“We found you to be the one person during our whole pregnancy that provided the most guidance and continuity of care. We were so impressed with the way you carried yourself, explained the process and also how you associated with the medical staff during the labour.” Kate & James, 2014

7. Does a doula replace medical staff (e.g midwife)?

Baby Kate

No. Doulas do not replace midwives or other medical staff. Doulas do not perform clinical or medical tasks such as taking blood pressure or temperature, monitoring fetal heart rate, doing vaginal examinations or providing postnatal care clinical care. They are there to comfort and support the mother and to enhance communication between the mother and medical staff.

 

8. What are the limitations of the doula service?

Doulas are not midwives, nurses or doctors, and as such they do not give medical advice or perform clinical tasks during labour such as monitoring baby’s heart rate, performing vaginal exams, assessing baby’s position, taking blood pressure etc. Doulas do not make decisions or speak on behalf of the couple, yet they can help the couple make informed decisions by ensuring all information is obtained from the medical staff and understood. The doula agreement outlines the role and limitations of the doula.

 

9. Can I have a doula at a homebirth?

Doulas are very helpful at homebirths, often arriving to support the couple before the midwife. They provide an extra pair of hands for the midwife, whose primary responsibility is the wellbeing of the mother and baby. At a homebirth, doulas provide the physical and emotional support for the woman and her partner. Practical aspects often are the doulas responsibility; keeping birth pool warm enough, drinks, snacks, taking photos, helping the midwife, taking care of any siblings, helping with mother and baby soon after birth, with the clean-up, or whipping up a post-baby meal. Ideally, doulas and midwives work hand-in-hand at every birth.

10. Do I need really a doula, if I will have a midwife?

Most couples will answer ‘yes’ to this question. Although there is some crossover between the roles of doulas and midwives, there are many important distinctions. Primarily, the midwife’s responsibility peaks at the time of the birth, which is when she must be at her most alert to perform her job effectively. This means that she must conserve her energy throughout your labour to perform her job as best as she can. This does not mean that midwives do not provide labour support – they do- just that they have many other responsibilities that must take precedence.

In contrast, a doula’s responsibility peaks during active labour and transition, when you need the most help coping with your contractions. By the time the birth rolls around, the doula has already accomplished most of her work–she has helped you through your labour to the point of birth. As a result, a doula can afford to spend most of her energy in the labour stage.

As the midwives are busy setting up for the birth, taking fetal heart tones, charting, and many other important tasks related to monitoring the health of mother and baby, your doula is there with you, coaching you through each contraction, heating up your hot packs, adding fresh water to your bath, and fetching a glass of juice for you, and a cup of coffee for your partner. Doulas are also very helpful at homebirths, where an extra pair of hands to help with the clean-up, or whip up a post-baby meal can come in very handy. Ideally, doulas and midwives work hand-in-hand at every birth.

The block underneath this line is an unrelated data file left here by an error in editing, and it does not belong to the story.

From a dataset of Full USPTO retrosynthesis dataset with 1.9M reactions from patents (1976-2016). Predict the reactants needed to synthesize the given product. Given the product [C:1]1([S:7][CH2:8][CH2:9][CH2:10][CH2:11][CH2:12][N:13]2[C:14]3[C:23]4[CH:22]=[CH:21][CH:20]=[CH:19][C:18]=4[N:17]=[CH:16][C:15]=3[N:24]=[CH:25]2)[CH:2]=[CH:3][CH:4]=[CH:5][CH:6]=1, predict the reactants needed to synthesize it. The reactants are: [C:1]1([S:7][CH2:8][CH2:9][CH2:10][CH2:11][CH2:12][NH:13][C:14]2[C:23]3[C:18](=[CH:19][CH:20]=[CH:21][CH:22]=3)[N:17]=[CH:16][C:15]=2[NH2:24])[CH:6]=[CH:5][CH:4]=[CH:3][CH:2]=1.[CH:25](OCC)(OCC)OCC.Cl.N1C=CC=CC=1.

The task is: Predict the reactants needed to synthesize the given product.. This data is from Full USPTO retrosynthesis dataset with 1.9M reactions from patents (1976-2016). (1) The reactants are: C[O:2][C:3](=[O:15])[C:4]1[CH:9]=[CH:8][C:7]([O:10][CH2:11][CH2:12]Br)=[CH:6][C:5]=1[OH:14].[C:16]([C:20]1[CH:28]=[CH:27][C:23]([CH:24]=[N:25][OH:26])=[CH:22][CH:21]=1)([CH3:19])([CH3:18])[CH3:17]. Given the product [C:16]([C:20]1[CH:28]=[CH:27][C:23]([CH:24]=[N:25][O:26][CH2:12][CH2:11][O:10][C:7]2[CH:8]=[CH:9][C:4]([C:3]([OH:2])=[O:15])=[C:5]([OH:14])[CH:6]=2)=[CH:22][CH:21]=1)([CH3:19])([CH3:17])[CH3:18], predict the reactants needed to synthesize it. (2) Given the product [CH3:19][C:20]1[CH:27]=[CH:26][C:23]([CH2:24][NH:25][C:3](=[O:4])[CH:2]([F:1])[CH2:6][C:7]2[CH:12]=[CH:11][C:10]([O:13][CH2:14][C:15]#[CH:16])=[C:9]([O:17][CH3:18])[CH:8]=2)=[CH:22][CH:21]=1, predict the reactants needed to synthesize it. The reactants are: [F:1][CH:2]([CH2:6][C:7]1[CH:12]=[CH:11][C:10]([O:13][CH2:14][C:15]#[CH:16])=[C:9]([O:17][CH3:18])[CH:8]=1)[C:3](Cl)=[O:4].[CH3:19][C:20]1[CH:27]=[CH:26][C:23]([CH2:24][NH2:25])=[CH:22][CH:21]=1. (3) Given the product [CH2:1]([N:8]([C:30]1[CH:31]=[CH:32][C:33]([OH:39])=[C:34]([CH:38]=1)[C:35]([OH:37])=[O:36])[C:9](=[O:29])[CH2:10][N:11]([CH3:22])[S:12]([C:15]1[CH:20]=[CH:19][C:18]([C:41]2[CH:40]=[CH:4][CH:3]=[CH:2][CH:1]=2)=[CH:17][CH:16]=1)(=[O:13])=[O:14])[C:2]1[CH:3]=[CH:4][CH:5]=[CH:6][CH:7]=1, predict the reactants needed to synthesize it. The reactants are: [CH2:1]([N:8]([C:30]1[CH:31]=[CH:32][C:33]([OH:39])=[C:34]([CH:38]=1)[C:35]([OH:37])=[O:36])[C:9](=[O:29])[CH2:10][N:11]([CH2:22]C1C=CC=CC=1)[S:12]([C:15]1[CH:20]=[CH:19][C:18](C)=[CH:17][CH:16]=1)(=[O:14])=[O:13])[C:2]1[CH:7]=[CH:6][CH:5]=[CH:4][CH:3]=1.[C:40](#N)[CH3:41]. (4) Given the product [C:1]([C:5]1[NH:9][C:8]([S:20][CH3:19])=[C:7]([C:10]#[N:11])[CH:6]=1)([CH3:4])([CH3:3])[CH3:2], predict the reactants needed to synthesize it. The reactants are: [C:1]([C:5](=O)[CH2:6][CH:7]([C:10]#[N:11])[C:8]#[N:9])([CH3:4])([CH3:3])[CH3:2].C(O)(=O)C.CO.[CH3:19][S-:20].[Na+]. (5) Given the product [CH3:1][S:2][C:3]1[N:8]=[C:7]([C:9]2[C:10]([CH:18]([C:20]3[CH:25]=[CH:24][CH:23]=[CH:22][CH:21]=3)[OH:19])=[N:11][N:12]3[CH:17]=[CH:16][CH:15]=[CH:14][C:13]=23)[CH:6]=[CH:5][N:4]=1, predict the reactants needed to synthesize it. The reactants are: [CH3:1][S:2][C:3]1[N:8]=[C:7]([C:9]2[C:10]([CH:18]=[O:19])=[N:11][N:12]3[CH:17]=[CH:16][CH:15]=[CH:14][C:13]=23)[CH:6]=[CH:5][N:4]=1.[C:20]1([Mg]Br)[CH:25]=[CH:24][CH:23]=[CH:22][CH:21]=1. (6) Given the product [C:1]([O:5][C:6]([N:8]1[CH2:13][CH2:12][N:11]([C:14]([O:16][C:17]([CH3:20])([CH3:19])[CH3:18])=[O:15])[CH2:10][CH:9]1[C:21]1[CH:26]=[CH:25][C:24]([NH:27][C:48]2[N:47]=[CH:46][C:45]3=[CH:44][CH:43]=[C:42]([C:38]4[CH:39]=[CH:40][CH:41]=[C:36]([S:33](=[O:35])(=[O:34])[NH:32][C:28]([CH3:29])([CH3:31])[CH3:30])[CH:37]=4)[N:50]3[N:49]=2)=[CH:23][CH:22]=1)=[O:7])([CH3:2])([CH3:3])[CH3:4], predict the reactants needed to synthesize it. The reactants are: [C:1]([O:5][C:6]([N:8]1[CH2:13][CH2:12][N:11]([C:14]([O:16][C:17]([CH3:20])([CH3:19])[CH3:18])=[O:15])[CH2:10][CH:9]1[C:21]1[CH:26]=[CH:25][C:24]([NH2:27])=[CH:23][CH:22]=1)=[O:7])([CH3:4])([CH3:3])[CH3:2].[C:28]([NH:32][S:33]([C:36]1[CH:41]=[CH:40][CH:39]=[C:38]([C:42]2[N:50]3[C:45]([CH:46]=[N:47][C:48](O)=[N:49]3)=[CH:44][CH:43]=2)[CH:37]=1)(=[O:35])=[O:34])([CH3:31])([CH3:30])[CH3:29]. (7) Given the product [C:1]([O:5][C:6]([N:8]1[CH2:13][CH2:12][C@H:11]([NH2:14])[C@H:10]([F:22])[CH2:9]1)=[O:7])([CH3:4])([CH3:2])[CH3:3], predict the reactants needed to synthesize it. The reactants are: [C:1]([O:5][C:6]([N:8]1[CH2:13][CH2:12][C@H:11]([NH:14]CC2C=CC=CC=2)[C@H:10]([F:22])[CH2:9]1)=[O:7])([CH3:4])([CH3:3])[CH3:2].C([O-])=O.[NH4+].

11. Does a doula make decisions on our behalf?

A doula does not make decisions for clients or intervene in their clinical care. She provides informational, physical and emotional support, whilst respecting a couple’s decisions. She cannot speak on their behalf, but will often facilitate more effective communication between the couple and the caregivers. This enhances the decision making processes and informed consent.

“I thought of you as our ‘guide,’ you helped us ask the questions we needed to in order to make our own decisions.” Leanna & Dan

12. What effect does the presence of a doula have on the mother?

When a doula is present during and after childbirth, women report greater satisfaction with their birth experience, make more positive assessments of their babies, reduced chance of maternal fever and infection, have fewer caesareans and requests for medical intervention, and less postnatal depression. Mothers also feel more secure, more in control, have reduced levels of anxiety, reduced maternal bleeding following birth and have a higher regard and increased sensitivity towards their babies.

13. What effect does the presence of a doula have on the baby?

Babies have shorter hospital stays and fewer admissions to special care nurseries. Mothers are more affectionate to their babies in postnatal period and there is an increased chance of successful breastfeeding.

14. Where does the word ‘doula’ come from?

The word ‘doula’ comes from ancient Greek, meaning ‘woman’s servant’. Another translation is ‘to mother the mother’. Throughout history and in much of the world today, a cadre of women support a woman through labour and birth, giving back rubs and providing continuous emotional support. Like their historical counterparts, doulas know how to help a woman in labour feel better. However, today’s doulas are much more diverse than their predecessors.

15. What research is there on doulas/birth support?

A review by Cochrane (a prestigious international organization that prepares and keeps up-to-date systematic reviews in many areas of health and medicine) on the effect of “Continuous Support for Women During Childbirth*” has drawn astonishing conclusions. The primary objective of this review was to assess the effects, on mothers and their babies, of continuous, one-to-one intrapartum support as compared to usual care.

Fifteen trials involving 12,791 women were included. After review and analysis of the data, the researchers offered the following synopsis: Continuous labour support reduces a woman’s likelihood of having pain medications, increases her satisfaction and chances for ‘spontaneous ‘ birth, and has no known risks. Supportive care during labour may involve emotional support, information and comfort measures. Such care may enhance normal labour processes and thus reduce need for obstetric intervention. The reviewer’s offered the following conclusion: All women should have support throughout labour and birth.

* Hodnett ED, Gates S, Hofmeyr GJ, Sakala C. Continuous support for women during childbirth (Cochrane Review). In: The Cochrane Library, Issue 3, 2003. Oxford: Update Software.

Ref: http://childbirthconnection.org/pdfs/CochraneDatabaseSystRev.pdf